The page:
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Sunday, 21 July 2013

S. 36(1)(v): Payment To LIC Towards Group Gratuity fund Allowable : SC

True that a fiscal statute is to be construed strictly and nothing should be added or subtracted to the language employed in the Section, yet a   strict construction of a provision does not rule out the application of the principles of reasonable construction to give effect to the purpose and intention of any particular provision of the Act. (See : Shri Sajjan Mills Ltd. vs. Commissioner of Income Tax, M.P. & Anr. (1985) 156 ITR 585). From a bare reading of Sectin 36(1) (v) of the Act, it is manifest that the real intention behind the provision is that the employer should not have any control over the funds of the irrevocable trust created exclusively for the benefit of the employees. In the instant case, it is evident from the findings recorded by the Commissioner and affirmed by the Tribunal that the assessee had absolutely no control over the fund created by the LIC for the benefit of the employees of the assessee and further all the contribution made by the assessee in the said fund ultimately came back to the Textool Employees Gratuity Fund, approved by the Commissioner with effect from the following previous year.Thus, the conditions stipulated in Section 36(1) (v) of the Act were satisfied. Having regard to the facts found by the Commissioner and affirmed by the Tribunal, no fault can be found with the opinion expressed by the High court, warranting our interference.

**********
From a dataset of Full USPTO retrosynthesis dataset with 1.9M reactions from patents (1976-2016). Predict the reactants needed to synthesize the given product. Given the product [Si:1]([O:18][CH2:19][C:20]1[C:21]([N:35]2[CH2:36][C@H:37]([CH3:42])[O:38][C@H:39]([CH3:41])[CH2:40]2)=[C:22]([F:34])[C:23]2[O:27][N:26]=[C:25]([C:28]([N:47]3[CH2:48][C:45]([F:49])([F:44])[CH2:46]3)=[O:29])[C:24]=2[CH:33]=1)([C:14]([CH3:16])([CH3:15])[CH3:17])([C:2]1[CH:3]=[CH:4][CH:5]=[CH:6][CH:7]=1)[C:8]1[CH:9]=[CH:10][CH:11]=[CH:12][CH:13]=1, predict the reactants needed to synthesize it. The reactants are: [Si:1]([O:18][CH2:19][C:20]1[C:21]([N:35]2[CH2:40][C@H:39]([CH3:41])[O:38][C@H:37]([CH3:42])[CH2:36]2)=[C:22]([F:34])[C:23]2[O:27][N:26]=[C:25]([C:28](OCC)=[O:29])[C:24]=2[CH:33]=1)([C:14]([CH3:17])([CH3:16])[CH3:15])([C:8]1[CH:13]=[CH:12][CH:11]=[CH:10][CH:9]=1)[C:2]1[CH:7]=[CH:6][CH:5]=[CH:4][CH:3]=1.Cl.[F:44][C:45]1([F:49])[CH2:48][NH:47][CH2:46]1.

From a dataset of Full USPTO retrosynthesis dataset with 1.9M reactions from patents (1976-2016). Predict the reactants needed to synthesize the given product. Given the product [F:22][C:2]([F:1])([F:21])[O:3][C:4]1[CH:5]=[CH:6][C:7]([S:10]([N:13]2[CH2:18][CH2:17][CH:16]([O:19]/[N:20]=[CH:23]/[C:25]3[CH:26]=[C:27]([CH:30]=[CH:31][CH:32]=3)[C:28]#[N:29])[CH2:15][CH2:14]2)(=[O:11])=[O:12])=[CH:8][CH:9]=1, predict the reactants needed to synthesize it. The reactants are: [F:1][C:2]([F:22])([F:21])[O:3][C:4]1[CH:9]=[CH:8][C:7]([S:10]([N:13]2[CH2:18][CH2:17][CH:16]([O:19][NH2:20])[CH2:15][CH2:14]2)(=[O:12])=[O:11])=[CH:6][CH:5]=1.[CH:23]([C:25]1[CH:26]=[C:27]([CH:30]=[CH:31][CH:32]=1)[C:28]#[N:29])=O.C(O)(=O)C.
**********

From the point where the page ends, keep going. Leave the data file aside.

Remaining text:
IN THE SUPREME COURT OF INDIA
CIVIL APPELLATE JURISDICTION
CIVIL APPEAL NO. 447 OF 2003
Commner. of Income Tax, Coimbatore
Versus
M/s Textool Co. Ltd.
O R D E R
This appeal, by special leave is directed against the judgment, dated 4th February, 2002, rendered by the High Court of Judicature at Madras, in Tax Case No. 267 of 1989. By the impugned judgment, the High court has answered the question of law, referred to it by the Income Tax Appellate Tribunal, Madras Bench (for short, “the Tribunal”) under Section 256(1) of the Income Tax Act, 1961, (for short, “the Act”) at the instance of the Revenue. The question of law, so referred, was as follows :
“…Whether on the facts and in the circumstances of the case, the Appellate Tribunal is right in allowing the deduction of Rs.55,84,754/- being the payment made by the assessee company directly to Life Insurance Corporation towards Group Gratuity Fund under Section 36 (1) (v) of the Incocme Tax Act, 1961?”
Material facts relevant for the purpose of the present appeal may be stated thus :